Music Reviews

Artist: Elouise (@)
Title: Deep Water
Format: CD
Label: self-released
Rated: *****
Well, this is certainly different! You've undoubtedly heard of Bluegrass music; you know - banjo, mandolin, guitar, fiddle, etc., country style finger-picken, toe-tappin' good-timey stuff. Well, this ain't that. This is Blackgrass music, the antithesis of Bluegrass. From the band's one-sheet: "Fueled by a sordid real-life backdrop of good old-fashioned suicides, murders, and alcoholic depravity followed by church on Sunday, Elouise is an eccentric collaboration of Los Angeles-based musicians who came together to create an ominous, raw and cinematic genre of music they identify as Blackgrass. It is the sound of sin and salvation mixed in a dark cocktail with a taste of Bluegrass, a black symphonic sound and weary emotional vocals that tell original tales of struggle and re-imagine songs from our collective American consciousness." And that's the doggone truth, so help me Gawd. The CD cover ought to give some sort of clue- five ne'er-do-wells in stark black & white standing in front of a decrepit barn. That's got to be Elouise Walker (whom the band was named after) in front with them dead eyes (actually, too much eye shadow), not the kind of gal you'd bring home to mama. Elouise has the kind of voice that's all jailhouse Mallory from "Natural Born Killers" with a distinct drawl and the creakiness of an old porch rocking chair. Backed with banjo, guitars, cello, fiddle, and sometimes drums, harmonium, horns, double bass, accordion, bandoneon and marxophone, this band plays morose into magnificent. It's the kind of outfit you'd expect to be from New Orleans (Nawlins), Baton Rouge, the Mississippi Delta, or somewhere just outside of Mobile, Alabama, but certainly not LA.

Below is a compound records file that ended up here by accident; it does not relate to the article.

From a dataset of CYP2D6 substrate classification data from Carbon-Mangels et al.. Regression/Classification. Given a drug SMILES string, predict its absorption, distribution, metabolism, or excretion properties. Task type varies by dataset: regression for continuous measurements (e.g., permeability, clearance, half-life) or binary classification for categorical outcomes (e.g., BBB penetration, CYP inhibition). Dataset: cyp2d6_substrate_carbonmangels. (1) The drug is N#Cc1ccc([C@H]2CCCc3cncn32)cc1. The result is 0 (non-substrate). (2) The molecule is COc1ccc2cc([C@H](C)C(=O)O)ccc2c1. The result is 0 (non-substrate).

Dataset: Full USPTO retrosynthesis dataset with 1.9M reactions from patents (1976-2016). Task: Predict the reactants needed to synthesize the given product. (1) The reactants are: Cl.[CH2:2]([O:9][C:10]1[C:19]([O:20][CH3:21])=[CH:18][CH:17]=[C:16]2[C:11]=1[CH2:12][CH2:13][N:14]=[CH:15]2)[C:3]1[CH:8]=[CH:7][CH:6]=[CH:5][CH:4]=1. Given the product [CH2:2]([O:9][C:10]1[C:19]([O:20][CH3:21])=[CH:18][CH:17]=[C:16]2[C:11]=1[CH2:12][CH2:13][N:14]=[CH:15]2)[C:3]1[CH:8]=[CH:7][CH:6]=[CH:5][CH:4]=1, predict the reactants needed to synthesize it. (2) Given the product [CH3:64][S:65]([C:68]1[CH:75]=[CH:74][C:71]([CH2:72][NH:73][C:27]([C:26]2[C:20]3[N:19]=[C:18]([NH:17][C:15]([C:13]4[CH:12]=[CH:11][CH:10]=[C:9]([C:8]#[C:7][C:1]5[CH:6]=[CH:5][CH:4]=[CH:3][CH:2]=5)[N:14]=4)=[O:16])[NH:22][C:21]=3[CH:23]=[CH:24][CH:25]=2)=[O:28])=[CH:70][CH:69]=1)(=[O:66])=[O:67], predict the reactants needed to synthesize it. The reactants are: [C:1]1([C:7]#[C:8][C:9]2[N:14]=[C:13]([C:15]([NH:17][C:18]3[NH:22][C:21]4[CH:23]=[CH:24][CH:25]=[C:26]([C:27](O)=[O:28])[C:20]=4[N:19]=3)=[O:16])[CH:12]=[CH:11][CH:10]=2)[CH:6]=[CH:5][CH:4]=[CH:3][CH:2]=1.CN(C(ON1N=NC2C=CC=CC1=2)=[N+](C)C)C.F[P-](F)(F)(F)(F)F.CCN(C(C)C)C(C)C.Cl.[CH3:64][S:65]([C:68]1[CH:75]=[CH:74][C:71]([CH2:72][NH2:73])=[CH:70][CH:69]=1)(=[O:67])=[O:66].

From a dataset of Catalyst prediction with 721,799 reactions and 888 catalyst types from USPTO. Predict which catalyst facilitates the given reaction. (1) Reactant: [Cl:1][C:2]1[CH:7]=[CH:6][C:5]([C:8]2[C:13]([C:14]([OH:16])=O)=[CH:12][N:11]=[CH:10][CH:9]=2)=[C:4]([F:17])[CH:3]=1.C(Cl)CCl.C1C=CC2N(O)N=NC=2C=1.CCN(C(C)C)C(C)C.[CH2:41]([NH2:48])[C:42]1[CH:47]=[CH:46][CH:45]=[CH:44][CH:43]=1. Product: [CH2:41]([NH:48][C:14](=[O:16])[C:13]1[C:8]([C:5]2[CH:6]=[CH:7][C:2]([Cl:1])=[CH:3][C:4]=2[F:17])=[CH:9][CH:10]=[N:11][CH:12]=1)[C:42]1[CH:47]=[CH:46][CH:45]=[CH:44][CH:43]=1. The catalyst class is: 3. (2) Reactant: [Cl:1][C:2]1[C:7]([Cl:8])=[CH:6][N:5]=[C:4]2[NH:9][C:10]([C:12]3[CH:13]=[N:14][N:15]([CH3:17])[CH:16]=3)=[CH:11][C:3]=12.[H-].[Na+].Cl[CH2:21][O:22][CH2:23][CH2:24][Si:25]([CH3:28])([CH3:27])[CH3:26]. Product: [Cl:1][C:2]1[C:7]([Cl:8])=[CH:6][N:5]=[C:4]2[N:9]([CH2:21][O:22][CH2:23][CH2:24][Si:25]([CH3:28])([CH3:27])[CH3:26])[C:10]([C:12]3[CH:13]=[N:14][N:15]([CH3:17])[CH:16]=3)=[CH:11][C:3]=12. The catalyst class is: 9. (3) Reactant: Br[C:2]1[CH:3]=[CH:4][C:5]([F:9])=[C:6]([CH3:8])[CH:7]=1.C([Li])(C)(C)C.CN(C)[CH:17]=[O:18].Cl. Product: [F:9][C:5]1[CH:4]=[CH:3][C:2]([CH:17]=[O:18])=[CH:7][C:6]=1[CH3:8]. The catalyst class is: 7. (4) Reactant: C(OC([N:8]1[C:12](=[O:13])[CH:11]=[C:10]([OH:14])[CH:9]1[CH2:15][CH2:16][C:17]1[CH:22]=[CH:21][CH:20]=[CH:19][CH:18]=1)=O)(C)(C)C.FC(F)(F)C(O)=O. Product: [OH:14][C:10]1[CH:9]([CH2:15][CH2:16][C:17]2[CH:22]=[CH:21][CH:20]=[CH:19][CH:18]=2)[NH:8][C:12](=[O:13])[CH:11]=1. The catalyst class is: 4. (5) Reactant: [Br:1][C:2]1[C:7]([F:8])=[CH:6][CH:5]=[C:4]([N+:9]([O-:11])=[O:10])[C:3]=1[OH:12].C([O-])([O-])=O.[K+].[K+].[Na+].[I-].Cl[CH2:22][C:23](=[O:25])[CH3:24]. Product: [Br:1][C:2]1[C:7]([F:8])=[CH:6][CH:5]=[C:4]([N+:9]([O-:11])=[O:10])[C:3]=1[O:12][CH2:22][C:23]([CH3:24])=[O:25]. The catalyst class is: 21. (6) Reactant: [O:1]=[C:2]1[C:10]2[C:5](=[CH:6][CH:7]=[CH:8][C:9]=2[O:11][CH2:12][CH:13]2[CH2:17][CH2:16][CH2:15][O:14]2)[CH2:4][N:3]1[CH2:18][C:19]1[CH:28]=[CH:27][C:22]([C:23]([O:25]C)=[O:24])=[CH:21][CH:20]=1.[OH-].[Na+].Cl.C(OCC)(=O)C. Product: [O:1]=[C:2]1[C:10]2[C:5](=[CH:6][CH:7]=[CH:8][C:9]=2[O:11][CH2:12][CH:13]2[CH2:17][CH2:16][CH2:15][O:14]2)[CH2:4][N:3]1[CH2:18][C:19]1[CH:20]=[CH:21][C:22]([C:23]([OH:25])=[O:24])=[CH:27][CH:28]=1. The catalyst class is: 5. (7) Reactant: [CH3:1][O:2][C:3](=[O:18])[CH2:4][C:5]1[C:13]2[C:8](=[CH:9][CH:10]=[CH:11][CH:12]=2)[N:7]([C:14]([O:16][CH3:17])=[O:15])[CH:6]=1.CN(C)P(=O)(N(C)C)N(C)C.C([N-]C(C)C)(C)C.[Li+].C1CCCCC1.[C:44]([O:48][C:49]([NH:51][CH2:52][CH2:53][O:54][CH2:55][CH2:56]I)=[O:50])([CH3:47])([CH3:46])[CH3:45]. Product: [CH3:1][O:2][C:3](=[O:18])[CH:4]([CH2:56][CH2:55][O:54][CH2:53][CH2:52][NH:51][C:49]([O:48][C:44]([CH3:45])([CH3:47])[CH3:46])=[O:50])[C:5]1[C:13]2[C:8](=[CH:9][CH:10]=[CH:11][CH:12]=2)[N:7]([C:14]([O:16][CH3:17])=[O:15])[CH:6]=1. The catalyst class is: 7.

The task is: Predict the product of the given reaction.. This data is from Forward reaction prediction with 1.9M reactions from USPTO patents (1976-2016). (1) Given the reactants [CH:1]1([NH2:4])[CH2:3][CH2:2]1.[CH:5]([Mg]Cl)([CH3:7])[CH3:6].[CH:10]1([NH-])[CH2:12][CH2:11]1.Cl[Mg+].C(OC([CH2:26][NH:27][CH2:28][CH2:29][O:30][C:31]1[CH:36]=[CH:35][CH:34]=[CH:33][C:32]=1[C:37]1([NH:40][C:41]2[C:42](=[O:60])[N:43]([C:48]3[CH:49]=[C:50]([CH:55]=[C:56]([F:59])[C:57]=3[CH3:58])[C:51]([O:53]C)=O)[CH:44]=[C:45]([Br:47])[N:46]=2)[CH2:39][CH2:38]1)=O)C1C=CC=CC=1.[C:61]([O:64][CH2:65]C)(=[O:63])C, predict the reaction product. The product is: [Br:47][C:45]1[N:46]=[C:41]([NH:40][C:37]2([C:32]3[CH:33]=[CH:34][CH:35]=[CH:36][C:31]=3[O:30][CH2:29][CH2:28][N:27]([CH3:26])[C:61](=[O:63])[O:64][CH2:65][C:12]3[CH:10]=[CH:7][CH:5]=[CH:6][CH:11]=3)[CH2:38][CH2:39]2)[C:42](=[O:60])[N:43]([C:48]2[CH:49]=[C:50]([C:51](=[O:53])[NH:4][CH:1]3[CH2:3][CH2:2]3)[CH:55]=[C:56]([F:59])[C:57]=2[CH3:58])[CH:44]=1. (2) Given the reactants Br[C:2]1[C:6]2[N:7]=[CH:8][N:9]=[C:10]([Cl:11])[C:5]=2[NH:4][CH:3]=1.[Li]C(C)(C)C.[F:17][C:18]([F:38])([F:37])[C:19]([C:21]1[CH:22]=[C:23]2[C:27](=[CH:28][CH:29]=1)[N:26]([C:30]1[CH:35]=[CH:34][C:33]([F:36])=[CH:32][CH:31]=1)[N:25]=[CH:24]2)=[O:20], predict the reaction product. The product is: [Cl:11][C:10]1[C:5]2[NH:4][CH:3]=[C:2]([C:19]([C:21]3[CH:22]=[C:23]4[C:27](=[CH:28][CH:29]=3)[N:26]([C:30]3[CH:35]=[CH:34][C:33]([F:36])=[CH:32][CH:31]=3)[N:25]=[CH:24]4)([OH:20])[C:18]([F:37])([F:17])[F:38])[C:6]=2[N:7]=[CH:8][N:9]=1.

The album is a mix of inspired originals and deconstucted and re-imagined classics such as "I'll Fly Away," "Amazing Grace," the Carter Family's "Shadow of the Pines" and Link Wray's "Fire and Brimstone." These ain't yo daddy's versions of these chestnuts; this is pure Elouise Country Gothic, slowed and simmered, steeped in the blood of the lamb, and kissed by the devil. One of the best tracks on the album is the booze-fueled "Saturn Bar," a Dixieland style funerary march to that famed New Orleans watering hole where danger lurks at every turn. It's a flavor Elouise capture perfectly, the sour taste, the smoky ambiance, the surrealness of the moment. They say hell hath no fury like a woman scorned, and Elouise proves it in "Hurricane" with her witchy warble over over pounding toms. (Best not go on any dates with a girl named Katrina.) For a brief respite from Ms. Walker, one of the guys in the band, Rich Dembowski takes over vocal duties on a couple of numbers, the best of which is "Oh Lord." Vocally he comes across like a combination of Ray Davies and Leon Russell, with the song more the latter than the former. Gotta love a line that goes, "...I ain't gonna get on my knees, I ain't gonna get on my knees and pray, til you and I get a few things straight.." There's also an amazingly sad gypsy cello and double bass solo by Michelle Beauchesne and William Bongiovanni titled "Evil." Any one of these songs would have been excellent to play over the end credits for the HBO "True Blood" series, but too bad that's long gone now.

This kind of music isn't going to be everybody's cup 'o mud, and to be perfectly honest, country, western and bluegrass is some of my least favorite music. (The only thing worse in my world is rap and hip hop.) But I have to say for me, Elouise holds some kind of fatal attraction.

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